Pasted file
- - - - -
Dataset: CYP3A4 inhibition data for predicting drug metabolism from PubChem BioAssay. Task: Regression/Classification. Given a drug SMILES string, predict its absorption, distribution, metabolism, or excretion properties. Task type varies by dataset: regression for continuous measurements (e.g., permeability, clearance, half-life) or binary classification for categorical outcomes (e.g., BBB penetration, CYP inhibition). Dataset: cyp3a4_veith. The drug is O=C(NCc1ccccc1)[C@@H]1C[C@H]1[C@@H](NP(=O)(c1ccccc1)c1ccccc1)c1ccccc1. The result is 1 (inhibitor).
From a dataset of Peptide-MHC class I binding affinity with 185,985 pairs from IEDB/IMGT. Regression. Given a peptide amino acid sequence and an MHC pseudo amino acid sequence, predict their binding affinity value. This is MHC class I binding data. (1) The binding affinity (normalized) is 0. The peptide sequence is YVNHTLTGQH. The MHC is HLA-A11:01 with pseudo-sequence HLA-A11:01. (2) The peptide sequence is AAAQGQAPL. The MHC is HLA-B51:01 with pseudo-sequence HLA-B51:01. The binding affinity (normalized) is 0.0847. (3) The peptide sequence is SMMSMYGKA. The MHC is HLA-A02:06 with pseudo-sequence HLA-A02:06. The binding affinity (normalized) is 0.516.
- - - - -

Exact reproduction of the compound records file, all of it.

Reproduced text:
Dataset: CYP3A4 inhibition data for predicting drug metabolism from PubChem BioAssay. Task: Regression/Classification. Given a drug SMILES string, predict its absorption, distribution, metabolism, or excretion properties. Task type varies by dataset: regression for continuous measurements (e.g., permeability, clearance, half-life) or binary classification for categorical outcomes (e.g., BBB penetration, CYP inhibition). Dataset: cyp3a4_veith. The drug is O=C(NCc1ccccc1)[C@@H]1C[C@H]1[C@@H](NP(=O)(c1ccccc1)c1ccccc1)c1ccccc1. The result is 1 (inhibitor).
From a dataset of Peptide-MHC class I binding affinity with 185,985 pairs from IEDB/IMGT. Regression. Given a peptide amino acid sequence and an MHC pseudo amino acid sequence, predict their binding affinity value. This is MHC class I binding data. (1) The binding affinity (normalized) is 0. The peptide sequence is YVNHTLTGQH. The MHC is HLA-A11:01 with pseudo-sequence HLA-A11:01. (2) The peptide sequence is AAAQGQAPL. The MHC is HLA-B51:01 with pseudo-sequence HLA-B51:01. The binding affinity (normalized) is 0.0847. (3) The peptide sequence is SMMSMYGKA. The MHC is HLA-A02:06 with pseudo-sequence HLA-A02:06. The binding affinity (normalized) is 0.516.